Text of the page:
When large corporations, those that turn over more than $50 million, default on their debts their banks usually end up with either all or nothing. And to be more precise, the most common outcome is that the bank can recover its full outstanding amount.
Three quarters come back home
It is Richard Crecel, executive director of Global Credit Data, who sums up data in a recent report from his company, in an article on the web site of The Global Treasurer.
Banks recover on average 76 percent of debts owed by large corporations after default, according to the report.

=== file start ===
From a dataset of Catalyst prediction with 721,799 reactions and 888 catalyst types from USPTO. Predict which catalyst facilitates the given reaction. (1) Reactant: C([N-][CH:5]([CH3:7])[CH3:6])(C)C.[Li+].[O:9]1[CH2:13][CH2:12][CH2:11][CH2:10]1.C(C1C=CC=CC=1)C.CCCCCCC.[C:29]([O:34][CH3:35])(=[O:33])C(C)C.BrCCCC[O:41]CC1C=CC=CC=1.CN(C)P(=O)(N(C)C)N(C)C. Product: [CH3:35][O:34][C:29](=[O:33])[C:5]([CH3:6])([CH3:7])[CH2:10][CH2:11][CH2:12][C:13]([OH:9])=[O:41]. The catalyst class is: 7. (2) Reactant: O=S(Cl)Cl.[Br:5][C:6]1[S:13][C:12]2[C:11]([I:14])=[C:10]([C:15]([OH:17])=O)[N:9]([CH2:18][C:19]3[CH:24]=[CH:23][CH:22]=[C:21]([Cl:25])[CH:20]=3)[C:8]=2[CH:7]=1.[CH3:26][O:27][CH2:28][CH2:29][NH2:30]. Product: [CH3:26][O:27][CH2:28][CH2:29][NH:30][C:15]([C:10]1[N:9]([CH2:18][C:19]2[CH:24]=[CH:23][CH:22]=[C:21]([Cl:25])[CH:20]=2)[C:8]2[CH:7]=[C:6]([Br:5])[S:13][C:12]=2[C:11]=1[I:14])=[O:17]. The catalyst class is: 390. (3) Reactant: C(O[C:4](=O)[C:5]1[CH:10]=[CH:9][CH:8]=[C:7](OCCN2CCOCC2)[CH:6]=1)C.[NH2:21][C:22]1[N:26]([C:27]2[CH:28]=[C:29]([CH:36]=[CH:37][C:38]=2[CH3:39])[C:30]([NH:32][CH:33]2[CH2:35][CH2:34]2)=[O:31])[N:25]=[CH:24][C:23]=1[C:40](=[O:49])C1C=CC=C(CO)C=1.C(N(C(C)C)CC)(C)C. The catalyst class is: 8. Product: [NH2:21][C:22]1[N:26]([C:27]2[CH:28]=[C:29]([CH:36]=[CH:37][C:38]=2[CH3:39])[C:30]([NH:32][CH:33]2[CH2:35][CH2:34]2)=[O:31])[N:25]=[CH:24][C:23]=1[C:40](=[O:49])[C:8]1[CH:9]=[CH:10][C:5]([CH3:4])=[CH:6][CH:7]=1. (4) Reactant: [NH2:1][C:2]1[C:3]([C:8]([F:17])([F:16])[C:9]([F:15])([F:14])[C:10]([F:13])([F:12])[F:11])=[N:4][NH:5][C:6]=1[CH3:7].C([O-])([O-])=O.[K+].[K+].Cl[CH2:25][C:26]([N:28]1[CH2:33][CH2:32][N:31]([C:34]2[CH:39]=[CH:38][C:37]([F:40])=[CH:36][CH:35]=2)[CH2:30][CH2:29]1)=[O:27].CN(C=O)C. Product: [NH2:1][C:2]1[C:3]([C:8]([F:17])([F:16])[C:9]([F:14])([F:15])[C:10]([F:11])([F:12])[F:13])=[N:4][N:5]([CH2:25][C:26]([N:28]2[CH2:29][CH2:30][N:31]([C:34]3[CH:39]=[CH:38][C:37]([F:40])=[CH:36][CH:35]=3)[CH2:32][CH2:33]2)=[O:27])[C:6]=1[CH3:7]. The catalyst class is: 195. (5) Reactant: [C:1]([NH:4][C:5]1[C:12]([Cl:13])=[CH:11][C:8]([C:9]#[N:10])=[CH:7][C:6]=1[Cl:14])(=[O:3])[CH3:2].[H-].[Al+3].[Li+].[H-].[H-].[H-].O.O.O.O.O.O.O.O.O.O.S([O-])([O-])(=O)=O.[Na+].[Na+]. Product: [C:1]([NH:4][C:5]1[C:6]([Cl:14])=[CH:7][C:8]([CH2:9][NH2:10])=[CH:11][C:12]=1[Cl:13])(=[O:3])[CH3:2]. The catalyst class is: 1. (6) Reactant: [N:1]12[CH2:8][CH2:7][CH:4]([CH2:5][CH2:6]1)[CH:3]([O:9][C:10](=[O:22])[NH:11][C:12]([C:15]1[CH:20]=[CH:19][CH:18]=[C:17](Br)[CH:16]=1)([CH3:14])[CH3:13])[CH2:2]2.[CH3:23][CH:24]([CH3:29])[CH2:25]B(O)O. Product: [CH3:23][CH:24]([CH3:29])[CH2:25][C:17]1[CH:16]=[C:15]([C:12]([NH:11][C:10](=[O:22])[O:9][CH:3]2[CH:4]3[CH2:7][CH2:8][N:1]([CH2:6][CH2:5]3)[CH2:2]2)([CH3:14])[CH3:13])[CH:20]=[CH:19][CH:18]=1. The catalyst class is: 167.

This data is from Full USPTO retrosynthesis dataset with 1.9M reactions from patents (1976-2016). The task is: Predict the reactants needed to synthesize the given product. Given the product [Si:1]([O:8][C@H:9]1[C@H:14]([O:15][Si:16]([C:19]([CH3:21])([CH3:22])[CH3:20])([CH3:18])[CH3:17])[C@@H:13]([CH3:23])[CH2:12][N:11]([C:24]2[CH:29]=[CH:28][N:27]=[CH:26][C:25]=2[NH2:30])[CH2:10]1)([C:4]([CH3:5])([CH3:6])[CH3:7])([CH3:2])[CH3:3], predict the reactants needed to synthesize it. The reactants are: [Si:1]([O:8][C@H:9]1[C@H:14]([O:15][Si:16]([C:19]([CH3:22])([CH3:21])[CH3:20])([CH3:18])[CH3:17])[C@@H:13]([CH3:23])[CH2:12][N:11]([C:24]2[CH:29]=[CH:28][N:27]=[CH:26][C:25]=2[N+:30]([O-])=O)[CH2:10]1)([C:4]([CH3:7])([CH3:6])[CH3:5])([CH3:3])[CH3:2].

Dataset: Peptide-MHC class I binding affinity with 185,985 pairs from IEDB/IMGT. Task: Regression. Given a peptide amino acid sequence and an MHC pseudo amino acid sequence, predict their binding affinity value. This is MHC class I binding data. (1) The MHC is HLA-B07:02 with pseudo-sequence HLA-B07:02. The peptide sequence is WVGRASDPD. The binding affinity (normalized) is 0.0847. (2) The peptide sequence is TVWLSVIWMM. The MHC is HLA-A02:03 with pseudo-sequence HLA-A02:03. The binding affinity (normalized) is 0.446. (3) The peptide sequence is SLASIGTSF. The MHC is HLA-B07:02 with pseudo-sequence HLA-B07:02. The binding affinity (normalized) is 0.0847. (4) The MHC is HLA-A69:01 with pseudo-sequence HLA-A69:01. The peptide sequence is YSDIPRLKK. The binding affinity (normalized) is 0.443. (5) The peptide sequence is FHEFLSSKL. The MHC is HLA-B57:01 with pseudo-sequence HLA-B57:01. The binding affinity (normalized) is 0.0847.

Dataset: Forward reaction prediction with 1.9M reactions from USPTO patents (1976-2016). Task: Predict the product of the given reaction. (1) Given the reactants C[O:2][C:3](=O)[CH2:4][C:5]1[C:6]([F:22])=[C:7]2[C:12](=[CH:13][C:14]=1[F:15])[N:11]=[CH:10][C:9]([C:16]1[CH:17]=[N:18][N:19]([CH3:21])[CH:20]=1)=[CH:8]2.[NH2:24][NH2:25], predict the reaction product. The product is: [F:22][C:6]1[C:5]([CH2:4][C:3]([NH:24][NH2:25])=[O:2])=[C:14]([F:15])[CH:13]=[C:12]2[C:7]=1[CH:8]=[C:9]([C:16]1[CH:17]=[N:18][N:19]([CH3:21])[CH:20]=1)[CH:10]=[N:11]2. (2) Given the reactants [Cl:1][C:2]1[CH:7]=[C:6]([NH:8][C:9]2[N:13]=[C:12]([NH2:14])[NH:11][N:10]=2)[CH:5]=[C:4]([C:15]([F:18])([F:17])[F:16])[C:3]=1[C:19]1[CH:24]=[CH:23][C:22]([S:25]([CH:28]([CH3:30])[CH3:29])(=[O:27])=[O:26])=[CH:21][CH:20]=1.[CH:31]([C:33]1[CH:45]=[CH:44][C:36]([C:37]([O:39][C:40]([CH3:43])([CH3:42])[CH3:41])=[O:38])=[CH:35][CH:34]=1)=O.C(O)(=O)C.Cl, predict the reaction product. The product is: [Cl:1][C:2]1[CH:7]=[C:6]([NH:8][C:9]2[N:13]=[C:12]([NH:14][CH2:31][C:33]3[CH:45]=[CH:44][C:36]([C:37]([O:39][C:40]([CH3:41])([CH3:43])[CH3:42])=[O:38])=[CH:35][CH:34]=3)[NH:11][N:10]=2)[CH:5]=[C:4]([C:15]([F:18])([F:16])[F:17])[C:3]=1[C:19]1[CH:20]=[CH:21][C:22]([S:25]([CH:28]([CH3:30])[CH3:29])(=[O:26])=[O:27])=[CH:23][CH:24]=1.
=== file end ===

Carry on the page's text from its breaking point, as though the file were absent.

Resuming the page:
Clearly above what Basel requires
“These are, therefore, reassuring results (though the global outlook for corporate debt remains worrying), indicating that banks are well positioned to absorb corporate defaults without incurring damaging losses. For comparison, the Basel Committee on Banking Supervision (BCBS) requires a recovery rate of just 55 percent under the Foundation IRB approach,” writes Richard Crecel.